Now for your further information, you must know that Nayler and some other of them had been not long before released out of Exeter Jail (by what means I think not convenient to relate) and were (as they say) <559> intended for London; but must it seems come this way to play their pranks with us, as well as in other places as they passed through. For at Wells and Glastonbury, his complices strewed their garments in the way as this imposter Nayler rode along, as will appear afterward. But to proceed: the magistrates of this city, upon their first appearance before them, commanded them to be searched and found divers letters and other papers about him the said Nayler and his companions; which letters because they were the ground of their following examination (little else if anything being to be had from them otherwise), I shall give in unto you at least so many of them, and so much of them, as were and was pertinent to their discovery. The rest (being stuffed with such abused scriptures and canting language as is usual with them, and the readers I think, are too much acquainted with) I was not willing to insert, because I would not have this narrative to swell to too big a bulk.

     And first, you shall have a letter written to Nayler by one Jane Woodcock, who Nayler affirmed to be a wife but did not name her husband, which letter Nayler acknowledgeth he received from her, when he was in Exeter prison.

The Letter thus:

     O thou beloved of the Lord, the prophet2 of the most high God, whom the Lord brought to this great city,3 for to judge and try the cause of his Israel, faithful and just hast thou carried thyself in it, for thou becomest weak to the weak, and tender to the broken hearted; when we had troubled thee in bringing our causes before thee in the daytime, thou didst not think much to spend nights in the Lord's service, in writing forth the cause of the innocent, to the leading of poor souls out of darkness into his marvelous light. At other times clearing the innocent against the opposition of adversaries. Amongst us all hast thou showed forth thyself a faithful laborer in the vineyard of the Lord. Often hast thou called to us, inquiring of us who hath hired us, warning us to be careful to be with him in the work, which for my own part was a stranger to, before I saw thee, and could not read the letter without thee. And so goes on, magnifying and speaking high words of him.

The next is a Letter to him, from one Richard
Fairman, which is as followeth:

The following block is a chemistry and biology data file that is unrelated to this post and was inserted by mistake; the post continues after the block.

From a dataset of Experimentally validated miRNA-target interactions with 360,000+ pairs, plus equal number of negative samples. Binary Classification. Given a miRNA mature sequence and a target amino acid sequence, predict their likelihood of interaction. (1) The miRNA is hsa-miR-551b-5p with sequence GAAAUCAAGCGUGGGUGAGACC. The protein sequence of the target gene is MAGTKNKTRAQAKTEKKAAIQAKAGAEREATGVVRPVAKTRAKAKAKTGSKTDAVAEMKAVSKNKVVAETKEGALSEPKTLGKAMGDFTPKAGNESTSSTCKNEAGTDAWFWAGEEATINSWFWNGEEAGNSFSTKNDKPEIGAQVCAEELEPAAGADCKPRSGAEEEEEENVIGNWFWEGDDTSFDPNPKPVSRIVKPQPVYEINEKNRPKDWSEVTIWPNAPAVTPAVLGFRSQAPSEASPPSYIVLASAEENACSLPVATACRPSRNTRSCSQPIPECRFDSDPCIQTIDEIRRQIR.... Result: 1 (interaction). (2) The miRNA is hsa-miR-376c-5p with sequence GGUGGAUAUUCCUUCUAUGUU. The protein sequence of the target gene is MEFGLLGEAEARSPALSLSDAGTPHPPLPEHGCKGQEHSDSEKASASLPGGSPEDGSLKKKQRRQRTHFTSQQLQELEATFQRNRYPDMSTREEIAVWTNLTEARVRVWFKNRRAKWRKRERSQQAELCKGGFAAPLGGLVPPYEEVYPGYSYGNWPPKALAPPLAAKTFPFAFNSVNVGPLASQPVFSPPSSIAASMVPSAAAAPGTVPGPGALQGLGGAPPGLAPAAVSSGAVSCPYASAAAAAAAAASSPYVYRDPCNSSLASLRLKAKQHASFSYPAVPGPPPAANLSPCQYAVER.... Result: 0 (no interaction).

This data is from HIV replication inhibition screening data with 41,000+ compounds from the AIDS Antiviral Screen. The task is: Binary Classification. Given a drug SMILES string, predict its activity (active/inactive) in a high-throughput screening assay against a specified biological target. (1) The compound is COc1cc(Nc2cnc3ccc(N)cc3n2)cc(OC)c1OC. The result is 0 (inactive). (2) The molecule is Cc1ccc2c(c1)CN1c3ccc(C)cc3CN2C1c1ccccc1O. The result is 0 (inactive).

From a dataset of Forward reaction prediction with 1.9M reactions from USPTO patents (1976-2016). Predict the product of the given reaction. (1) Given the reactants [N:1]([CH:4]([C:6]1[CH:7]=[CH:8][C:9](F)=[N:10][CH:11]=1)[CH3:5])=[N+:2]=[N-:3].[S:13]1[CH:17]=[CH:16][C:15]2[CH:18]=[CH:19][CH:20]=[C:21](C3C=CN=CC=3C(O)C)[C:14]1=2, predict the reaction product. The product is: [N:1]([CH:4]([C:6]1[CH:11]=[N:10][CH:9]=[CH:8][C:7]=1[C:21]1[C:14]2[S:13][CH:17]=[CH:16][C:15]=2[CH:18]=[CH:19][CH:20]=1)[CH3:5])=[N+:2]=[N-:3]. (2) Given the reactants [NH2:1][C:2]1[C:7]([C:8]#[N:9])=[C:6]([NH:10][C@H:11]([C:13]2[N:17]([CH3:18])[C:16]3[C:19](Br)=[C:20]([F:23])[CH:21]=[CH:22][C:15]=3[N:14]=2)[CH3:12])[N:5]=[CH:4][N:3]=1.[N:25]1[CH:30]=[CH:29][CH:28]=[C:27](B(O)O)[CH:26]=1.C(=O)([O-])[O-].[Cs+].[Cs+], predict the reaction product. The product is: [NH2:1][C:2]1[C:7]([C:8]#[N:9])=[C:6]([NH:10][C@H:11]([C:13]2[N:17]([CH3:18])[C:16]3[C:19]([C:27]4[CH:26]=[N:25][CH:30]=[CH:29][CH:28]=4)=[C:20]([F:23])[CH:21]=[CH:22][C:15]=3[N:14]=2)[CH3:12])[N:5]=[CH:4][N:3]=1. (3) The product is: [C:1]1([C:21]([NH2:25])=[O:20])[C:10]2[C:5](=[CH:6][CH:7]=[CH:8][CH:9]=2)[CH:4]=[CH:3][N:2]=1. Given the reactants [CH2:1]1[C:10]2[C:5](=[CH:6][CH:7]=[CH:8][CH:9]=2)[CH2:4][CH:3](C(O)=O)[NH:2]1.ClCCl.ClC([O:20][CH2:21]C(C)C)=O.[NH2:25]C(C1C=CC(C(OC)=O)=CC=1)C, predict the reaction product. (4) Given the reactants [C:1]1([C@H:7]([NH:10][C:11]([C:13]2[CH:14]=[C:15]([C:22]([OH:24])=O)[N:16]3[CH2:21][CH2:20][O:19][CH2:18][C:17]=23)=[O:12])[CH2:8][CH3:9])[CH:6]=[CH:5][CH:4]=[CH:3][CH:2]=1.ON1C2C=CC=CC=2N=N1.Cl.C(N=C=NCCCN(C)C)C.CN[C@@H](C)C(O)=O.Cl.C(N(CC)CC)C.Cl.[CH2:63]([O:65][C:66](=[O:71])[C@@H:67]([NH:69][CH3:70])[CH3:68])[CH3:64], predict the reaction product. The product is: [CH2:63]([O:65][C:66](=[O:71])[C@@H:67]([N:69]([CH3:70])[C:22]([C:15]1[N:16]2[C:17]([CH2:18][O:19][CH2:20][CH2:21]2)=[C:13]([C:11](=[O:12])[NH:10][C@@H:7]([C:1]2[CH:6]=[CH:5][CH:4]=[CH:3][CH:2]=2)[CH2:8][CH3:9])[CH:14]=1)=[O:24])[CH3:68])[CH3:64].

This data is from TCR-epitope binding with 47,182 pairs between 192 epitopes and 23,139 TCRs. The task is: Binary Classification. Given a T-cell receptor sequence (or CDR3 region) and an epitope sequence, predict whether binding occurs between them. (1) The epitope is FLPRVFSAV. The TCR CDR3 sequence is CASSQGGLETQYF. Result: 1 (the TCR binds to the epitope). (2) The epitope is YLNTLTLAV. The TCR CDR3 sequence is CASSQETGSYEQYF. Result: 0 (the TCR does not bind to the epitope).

Brother, in the life which is immortal dearly beloved; who art counted worthy to be made partaker of the everlasting riches, I am filled with joy and rejoicing when I behold thee in the eternal unity, <560> where I do embrace thee in the everlasting arms of love. O thou dear and precious servant of the Lord, how doth my soul love. I am overcome with that love that is as strong as death. O my soul is melting within me, when I beheld thy beauty and innocency, dear and precious son of Zion, whose mother is a virgin,4 and whose birth is immortal. My soul is joined to thee forever, in a covenant which cannot be forgotten. Dear brother, I have been of late under great trial, &c. In the dear humility I rest,

     Dorcester Jail the 28th of the 6th month

thy dear Brother
R. Fairman

The third thus:
Which Martha Simmonds conceived to be from one
Ruth Hill, at Paul's stump

     The word of the Lord came unto me concerning thee saying, I will make him as a hedge in the way of the adulterer, and as a bar of iron on the neck of them that run swiftly, And all the wise men shall seek for him,4 and when they have found him, they shall open their ears and shall give unto him of their gold, frankincense and myrrh.5 But he shall not receive of them; for they are not they that shall abide with him, for I have given unto him the poor and simple, and such as are upright in heart. Of them shall he take freely, for they are his own forever; for I will utterly confound the wisdom of the wise, and bring to an end the consultations of the prudent, and they shall know that as I was the beginning, I will be the finisher of mine own work.